Paramedic educator had a 'people-care' philosophy

Staff writerOctober 31, 2013 

Mike Smith’s job was saving lives.

But after a heart attack Oct. 13 he lost his.

Smith, a longtime paramedic instructor at Tacoma Community College, died at Tacoma General Hospital. The University Place man was 60. Survivors include his wife, Sylvia, two daughters and a granddaughter.

Smith was widely involved in the emergency medical services industry in the United States and Canada, teaching classes, speaking at conferences and writing for EMS World magazine.

Of the approximately 500 people who attended his funeral Oct. 21, more than 250 were uniformed firefighters and paramedics, many of whom he had trained.

He was “one of the most charismatic people you’ll ever meet,” said Nancy Perry, editor of EMS World magazine. “He could strike up a conversation with anyone, and within a few minutes, he’d make people feel like they were really special.”

For Lynn Klein, a retired British Columbia Ambulance Services superintendent of media and public relations and a close family friend, what stood out most about Smith was the way he took an interest in who you were as a person.

“If you hadn’t seen Michael for a year, it was almost the same as if you just saw him yesterday,” Klein said.

Born Dec. 9, 1952, in Alabama, Smith grew up on Chicago’s South Side and studied at Ohio State University. In 1977, after working briefly as a volunteer firefighter in Harvey, Ill., he was hired by the local fire department and later became one of the first paramedics in the country.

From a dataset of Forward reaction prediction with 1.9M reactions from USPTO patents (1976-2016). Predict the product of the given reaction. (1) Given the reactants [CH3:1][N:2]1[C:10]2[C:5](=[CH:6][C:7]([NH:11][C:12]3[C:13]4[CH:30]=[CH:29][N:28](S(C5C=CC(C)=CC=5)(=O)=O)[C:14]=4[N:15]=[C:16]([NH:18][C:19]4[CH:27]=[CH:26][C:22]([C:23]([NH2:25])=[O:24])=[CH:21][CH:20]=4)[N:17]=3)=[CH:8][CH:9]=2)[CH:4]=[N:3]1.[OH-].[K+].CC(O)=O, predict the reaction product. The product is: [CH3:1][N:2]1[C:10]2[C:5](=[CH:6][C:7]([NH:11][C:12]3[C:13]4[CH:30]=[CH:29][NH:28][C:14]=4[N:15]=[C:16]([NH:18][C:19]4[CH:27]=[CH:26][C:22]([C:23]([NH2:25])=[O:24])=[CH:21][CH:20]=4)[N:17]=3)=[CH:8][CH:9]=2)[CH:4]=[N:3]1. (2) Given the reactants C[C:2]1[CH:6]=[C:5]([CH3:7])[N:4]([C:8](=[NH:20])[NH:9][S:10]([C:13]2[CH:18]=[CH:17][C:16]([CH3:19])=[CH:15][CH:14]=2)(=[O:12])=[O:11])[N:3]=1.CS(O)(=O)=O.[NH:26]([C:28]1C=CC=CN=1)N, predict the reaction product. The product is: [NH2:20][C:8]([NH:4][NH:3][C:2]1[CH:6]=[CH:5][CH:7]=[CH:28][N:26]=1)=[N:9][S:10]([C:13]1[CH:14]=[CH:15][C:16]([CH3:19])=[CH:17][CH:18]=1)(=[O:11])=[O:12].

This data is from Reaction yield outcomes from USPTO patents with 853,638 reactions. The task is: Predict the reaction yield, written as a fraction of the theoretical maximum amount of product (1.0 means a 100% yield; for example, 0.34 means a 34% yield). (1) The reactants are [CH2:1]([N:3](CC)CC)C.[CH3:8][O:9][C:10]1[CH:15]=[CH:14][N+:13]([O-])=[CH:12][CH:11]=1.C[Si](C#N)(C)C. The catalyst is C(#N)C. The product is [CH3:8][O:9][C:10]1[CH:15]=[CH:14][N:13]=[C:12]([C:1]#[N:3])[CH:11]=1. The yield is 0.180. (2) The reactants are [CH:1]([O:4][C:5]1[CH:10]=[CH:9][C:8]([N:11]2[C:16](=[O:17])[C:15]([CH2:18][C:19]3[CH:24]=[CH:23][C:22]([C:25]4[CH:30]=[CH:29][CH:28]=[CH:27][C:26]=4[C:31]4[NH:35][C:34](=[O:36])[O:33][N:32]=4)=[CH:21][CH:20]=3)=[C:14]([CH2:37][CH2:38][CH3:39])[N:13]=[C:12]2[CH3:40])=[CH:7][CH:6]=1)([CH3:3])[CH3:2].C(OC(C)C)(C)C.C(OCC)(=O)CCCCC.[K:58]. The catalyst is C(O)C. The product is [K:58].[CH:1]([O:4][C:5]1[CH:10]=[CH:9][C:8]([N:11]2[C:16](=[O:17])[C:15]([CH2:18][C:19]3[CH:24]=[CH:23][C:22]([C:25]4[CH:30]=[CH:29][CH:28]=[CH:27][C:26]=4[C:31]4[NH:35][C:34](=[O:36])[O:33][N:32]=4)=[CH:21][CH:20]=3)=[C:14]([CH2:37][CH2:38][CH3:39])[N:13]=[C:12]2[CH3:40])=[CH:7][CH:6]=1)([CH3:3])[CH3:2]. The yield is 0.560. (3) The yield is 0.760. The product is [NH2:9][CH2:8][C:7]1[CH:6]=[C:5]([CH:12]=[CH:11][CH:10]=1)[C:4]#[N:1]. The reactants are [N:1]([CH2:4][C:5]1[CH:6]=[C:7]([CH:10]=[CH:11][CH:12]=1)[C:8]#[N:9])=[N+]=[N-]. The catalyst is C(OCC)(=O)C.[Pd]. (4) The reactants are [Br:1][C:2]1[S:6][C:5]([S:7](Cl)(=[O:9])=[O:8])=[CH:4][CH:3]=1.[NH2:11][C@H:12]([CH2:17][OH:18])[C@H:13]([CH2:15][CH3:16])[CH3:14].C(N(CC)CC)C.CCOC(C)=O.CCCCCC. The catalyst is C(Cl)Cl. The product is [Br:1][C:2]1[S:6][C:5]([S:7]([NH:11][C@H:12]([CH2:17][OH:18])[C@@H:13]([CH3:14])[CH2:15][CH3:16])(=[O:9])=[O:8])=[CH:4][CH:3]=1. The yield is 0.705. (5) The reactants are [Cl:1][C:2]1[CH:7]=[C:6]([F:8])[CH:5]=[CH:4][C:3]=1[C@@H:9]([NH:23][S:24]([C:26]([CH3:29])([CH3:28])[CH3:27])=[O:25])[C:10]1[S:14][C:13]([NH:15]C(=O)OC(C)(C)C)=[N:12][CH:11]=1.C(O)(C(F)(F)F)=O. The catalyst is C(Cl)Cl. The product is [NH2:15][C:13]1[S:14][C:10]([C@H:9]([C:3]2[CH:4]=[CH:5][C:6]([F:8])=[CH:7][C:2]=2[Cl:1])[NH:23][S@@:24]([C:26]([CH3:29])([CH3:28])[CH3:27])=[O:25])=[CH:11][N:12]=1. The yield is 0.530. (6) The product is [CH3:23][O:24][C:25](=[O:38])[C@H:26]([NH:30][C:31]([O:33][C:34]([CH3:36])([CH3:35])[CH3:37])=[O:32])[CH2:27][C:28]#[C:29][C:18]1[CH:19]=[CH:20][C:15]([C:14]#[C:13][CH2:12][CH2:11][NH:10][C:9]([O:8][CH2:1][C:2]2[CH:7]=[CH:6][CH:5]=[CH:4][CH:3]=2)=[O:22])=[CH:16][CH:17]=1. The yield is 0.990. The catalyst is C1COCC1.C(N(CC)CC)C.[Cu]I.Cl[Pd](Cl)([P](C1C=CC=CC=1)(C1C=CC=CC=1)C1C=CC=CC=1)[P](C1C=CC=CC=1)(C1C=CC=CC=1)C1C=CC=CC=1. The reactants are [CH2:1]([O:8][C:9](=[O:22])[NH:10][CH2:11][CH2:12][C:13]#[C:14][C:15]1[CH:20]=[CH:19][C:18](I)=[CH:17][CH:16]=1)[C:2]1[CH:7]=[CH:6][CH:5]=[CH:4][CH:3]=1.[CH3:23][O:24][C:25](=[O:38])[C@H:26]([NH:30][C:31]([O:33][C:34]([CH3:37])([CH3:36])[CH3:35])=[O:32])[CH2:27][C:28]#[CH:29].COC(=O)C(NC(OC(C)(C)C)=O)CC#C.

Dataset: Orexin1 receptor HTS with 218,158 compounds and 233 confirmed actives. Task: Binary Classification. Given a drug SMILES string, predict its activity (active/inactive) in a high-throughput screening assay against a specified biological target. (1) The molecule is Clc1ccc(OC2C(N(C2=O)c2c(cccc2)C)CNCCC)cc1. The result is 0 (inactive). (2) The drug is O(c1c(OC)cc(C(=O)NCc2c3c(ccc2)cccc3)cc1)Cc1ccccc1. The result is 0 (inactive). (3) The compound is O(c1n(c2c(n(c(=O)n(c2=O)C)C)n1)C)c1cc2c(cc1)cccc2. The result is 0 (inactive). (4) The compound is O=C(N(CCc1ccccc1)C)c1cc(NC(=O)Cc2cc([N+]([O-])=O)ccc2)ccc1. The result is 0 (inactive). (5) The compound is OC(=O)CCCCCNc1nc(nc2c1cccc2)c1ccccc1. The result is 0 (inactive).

“He learned how to take a hose down a hallway filled with fire and smoke and also how important it was to hold the hand of a frail patient dying of cancer on their last ambulance ride to the hospital,” John Sinclair, fire chief of Kittitas Valley Fire and Rescue, wrote in a tribute to Smith in JEMS magazine. A close personal friend of Smith, Sinclair was a speaker at Smith’s funeral.

In 1981, the family moved to Des Moines, Iowa, where Smith took a job with the state’s EMS division. The next year he became an instructor for the first paramedic class at Mercy Medical Center in Des Moines, where he worked for six years.

The family moved a final time in 1988 when TCC offered Smith a job as director for the Emergency Medical & Health Services program. At the time of his death, he was the chairman of the paramedic program at TCC.

Smith was a man of big passions, said Russ McCallion, assistant chief at East Pierce Fire & Rescue. He said Smith loved bonsai trees, Japanese teapots, and rock and roll music.

“He was an incredible fisherman, but unfortunately could get seasick just by looking at a glass of water,” McCallion said.

Still, Smith was nothing if not persistent. Born and bred in the Chicago area, he insisted on wearing his full Cubs regalia to Seattle Mariners games — a sight to behold as Smith was a man of large stature as well as personality.

“It was funny to watch all the eyes in the stadium turn to him,” McCallion said.

In the EMS industry, Smith’s philosophy of “people care” set him apart, his colleagues say.

The approach stresses that paramedics deal with people, not just patients, and emphasizes the importance of human kindness, McCallion said. Examples are always calling patients by their names, or noticing a detail about someone – an unusual piece of jewelry, a photo of grandchildren, veteran memorabilia — and asking about it, said Perry of EMS World magazine.

“When they’re in the back of that ambulance, it’s the worst day of their life for them, and paramedics can go above and beyond to show that they actually do care,” she said.

McCallion recalled one instance several years ago when Smith was driving an older patient home and she asked for a hamburger and a milkshake. Smith had his partner pull over, went out and bought the woman a full meal with his own money. The company later reprimanded him.

McCallion said this incident was a tribute to Smith’s personality.

“If he thought he was right, he would never back down,” he said.

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